Because if we, as TV writers, don’t understand where the medium started and where it’s been as well as where it is, how’ll we ever be able to contribute to where it will be?
by Lee Hutchinson
Though it’s a relatively recent invention, television is a pillar of Western—and even global—culture. Even if you’re that one guy who makes it a point to mention that you don’t watch or even own a television, your life has inevitably been shaped by the small screen to some degree. Popular culture has its moments of being swept up in the comedies and dramas of the airwaves, and television (cable news in particular) indelibly established in the minds of the world that instant access to breaking news on faraway continents is a normal thing.
Even as “millennials” stray away from the idea of “watching” TV in a form recognizable or understandable to advertisers, most households in the first world still have big screens in the living rooms. For more than 60 years, television has filled the role of surrogate storyteller for a world that no longer has to spend evenings huddled around open fires. Even in the so-called “emerging market” countries, television is pervasive: TVs are inexpensive, and their ability to mesmerize and entertain ensures that they are found everywhere.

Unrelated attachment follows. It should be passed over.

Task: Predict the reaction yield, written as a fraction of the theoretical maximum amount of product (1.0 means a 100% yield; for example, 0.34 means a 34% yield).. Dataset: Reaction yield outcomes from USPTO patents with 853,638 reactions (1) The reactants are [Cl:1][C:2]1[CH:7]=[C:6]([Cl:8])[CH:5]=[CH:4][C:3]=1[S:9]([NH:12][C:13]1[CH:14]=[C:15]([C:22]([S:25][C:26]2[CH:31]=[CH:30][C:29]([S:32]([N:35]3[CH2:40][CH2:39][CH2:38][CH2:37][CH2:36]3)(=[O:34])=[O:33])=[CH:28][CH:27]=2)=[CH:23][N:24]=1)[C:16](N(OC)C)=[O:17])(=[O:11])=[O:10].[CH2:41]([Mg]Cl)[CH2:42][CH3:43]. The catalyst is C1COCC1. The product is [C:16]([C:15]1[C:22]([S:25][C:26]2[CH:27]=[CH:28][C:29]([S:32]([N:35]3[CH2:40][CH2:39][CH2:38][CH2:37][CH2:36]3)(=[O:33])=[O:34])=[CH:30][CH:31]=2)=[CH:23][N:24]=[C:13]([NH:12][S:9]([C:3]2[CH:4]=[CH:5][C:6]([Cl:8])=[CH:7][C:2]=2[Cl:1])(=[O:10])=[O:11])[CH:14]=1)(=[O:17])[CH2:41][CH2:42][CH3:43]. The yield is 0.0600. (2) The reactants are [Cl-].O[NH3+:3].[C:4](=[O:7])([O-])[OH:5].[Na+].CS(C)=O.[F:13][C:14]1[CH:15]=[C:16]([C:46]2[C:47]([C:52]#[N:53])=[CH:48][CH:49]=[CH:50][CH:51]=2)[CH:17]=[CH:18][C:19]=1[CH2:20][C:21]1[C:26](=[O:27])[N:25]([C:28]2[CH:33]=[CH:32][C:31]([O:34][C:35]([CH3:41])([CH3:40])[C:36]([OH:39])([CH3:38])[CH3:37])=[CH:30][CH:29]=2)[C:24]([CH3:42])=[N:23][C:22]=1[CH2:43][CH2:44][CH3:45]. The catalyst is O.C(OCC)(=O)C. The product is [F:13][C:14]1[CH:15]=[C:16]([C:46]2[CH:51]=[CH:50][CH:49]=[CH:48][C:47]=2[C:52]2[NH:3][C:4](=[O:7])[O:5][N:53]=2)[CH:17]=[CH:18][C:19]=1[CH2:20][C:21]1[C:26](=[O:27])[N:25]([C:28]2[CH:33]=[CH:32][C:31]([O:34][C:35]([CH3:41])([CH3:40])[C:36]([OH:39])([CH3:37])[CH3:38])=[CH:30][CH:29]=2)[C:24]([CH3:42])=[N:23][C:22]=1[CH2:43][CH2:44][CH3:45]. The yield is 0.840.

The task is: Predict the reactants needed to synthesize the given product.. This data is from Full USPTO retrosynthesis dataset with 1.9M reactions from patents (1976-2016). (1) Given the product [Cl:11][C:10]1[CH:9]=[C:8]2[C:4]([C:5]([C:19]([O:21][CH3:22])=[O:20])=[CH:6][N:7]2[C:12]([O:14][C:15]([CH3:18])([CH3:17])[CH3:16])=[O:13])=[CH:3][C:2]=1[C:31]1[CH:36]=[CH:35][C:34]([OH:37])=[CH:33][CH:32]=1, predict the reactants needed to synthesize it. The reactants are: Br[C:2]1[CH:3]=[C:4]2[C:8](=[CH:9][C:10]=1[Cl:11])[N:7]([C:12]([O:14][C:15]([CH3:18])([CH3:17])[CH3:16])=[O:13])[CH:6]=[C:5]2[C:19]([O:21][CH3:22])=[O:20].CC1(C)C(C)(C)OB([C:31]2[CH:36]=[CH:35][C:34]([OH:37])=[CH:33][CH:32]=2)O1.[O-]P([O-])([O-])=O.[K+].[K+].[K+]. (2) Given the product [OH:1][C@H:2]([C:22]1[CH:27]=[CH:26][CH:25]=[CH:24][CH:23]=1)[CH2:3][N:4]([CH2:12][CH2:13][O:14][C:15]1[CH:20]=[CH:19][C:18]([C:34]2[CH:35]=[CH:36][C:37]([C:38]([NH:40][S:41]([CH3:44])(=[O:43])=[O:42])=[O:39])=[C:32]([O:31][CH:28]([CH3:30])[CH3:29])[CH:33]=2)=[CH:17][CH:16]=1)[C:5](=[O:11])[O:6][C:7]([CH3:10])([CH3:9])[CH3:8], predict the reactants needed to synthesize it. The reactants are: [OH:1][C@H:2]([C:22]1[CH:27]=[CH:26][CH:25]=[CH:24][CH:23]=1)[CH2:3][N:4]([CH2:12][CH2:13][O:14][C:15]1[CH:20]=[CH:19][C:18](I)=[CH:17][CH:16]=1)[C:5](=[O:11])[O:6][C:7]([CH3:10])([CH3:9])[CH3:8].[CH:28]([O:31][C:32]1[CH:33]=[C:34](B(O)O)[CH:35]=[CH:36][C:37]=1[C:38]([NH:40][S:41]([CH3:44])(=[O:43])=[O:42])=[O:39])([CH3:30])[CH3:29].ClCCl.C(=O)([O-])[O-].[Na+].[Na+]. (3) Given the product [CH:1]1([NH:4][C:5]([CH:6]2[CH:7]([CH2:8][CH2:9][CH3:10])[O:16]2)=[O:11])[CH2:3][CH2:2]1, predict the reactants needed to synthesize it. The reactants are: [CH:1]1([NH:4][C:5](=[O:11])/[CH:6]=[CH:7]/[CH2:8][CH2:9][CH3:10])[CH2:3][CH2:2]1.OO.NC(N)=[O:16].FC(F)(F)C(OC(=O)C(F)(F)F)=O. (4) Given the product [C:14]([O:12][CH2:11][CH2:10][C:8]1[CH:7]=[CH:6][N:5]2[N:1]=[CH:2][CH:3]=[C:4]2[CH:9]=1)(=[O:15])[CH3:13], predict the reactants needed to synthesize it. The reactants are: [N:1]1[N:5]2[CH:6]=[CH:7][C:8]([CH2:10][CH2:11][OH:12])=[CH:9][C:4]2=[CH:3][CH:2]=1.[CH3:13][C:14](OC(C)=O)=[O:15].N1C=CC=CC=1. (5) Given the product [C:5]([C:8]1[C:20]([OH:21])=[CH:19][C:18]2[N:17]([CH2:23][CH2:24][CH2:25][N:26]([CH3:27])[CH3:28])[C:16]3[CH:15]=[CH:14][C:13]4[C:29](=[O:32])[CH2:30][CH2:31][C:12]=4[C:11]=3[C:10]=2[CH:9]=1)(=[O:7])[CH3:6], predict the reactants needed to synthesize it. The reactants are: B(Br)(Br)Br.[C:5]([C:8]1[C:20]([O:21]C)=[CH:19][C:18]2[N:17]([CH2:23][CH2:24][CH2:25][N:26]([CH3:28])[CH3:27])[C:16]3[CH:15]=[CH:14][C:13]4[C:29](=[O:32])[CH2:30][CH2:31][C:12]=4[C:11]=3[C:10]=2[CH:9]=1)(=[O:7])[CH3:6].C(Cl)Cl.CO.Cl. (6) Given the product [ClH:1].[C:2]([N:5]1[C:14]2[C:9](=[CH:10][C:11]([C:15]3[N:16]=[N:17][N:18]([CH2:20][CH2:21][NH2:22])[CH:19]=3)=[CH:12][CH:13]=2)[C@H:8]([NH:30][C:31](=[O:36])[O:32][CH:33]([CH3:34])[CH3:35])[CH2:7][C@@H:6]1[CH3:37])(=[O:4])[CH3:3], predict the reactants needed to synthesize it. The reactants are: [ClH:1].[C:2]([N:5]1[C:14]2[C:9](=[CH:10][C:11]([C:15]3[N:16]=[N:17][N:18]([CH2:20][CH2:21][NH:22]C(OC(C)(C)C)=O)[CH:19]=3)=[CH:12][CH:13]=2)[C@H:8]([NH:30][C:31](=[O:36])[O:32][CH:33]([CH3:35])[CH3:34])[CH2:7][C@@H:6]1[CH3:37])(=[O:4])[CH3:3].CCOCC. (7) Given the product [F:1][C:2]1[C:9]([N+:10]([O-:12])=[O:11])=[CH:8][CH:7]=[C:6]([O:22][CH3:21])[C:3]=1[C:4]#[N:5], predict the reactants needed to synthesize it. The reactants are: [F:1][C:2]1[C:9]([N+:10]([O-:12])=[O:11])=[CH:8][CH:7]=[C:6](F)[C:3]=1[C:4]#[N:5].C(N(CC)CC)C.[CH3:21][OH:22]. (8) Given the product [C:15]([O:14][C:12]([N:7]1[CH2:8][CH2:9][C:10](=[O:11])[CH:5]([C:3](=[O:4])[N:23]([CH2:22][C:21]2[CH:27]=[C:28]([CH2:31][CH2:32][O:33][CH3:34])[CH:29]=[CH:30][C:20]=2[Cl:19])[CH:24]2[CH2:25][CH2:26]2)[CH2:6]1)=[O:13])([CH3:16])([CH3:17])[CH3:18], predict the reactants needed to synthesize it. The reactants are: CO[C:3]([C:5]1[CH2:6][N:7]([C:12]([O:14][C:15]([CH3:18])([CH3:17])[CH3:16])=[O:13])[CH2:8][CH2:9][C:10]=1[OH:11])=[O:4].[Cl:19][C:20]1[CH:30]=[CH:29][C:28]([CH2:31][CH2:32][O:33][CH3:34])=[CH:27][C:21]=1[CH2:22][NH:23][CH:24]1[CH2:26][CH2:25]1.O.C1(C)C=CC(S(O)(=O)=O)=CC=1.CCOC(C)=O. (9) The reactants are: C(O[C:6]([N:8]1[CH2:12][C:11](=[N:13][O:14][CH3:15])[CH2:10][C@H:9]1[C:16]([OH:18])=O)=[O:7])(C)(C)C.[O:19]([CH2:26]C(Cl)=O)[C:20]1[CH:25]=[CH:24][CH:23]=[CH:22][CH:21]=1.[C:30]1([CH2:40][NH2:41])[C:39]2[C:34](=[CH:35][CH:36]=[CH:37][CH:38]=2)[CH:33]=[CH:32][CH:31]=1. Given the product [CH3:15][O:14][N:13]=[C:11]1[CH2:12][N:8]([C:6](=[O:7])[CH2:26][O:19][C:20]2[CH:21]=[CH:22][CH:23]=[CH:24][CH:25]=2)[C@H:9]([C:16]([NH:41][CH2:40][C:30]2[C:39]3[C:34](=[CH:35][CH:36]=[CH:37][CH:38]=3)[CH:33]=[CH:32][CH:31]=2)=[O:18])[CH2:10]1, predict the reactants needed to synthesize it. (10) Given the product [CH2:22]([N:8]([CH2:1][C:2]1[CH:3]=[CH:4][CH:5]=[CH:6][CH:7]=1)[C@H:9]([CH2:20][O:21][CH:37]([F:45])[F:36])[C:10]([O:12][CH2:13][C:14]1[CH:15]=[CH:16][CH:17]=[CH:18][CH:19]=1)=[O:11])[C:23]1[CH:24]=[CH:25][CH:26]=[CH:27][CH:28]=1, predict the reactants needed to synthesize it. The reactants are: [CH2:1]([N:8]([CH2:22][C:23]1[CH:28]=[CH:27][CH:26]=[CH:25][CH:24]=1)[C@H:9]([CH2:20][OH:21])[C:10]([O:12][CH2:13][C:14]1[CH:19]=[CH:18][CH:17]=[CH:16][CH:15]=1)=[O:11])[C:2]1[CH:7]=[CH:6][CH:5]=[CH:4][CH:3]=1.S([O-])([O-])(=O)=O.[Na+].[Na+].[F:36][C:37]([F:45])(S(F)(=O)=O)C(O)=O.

But how did we reach this point, and does anyone really know what comes next? It wasn’t so long ago that we chose to tell each other tales like shamans and bards, but nowadays we spend endless evenings staring at phosphors and LEDs.
It came from the 1950s
The development of television’s eventual core technologies stretches back into the 19th century (even farther, depending on how deep one wants to dig). But TV’s dominance and ubiquity can be traced directly to the 1950s. A post-war world found itself flush with capital and manufacturing capability, and in the USA, the black and white television exploded in popularity.
TVs had been around for quite some time in the country—local television broadcasts started as early as 1928, though the signals were extremely low resolution (as little as 48 lines) and almost no one had a TV to watch. Less than 200 “television sets” existed in the world even by 1936, and many of those were lab-built experimental affairs with different resolutions and image display mechanisms. Widespread television adoption by the public didn’t really get underway until in 1948. That’s when RCA introduced the first mass-produced TV, the RCA 630TS.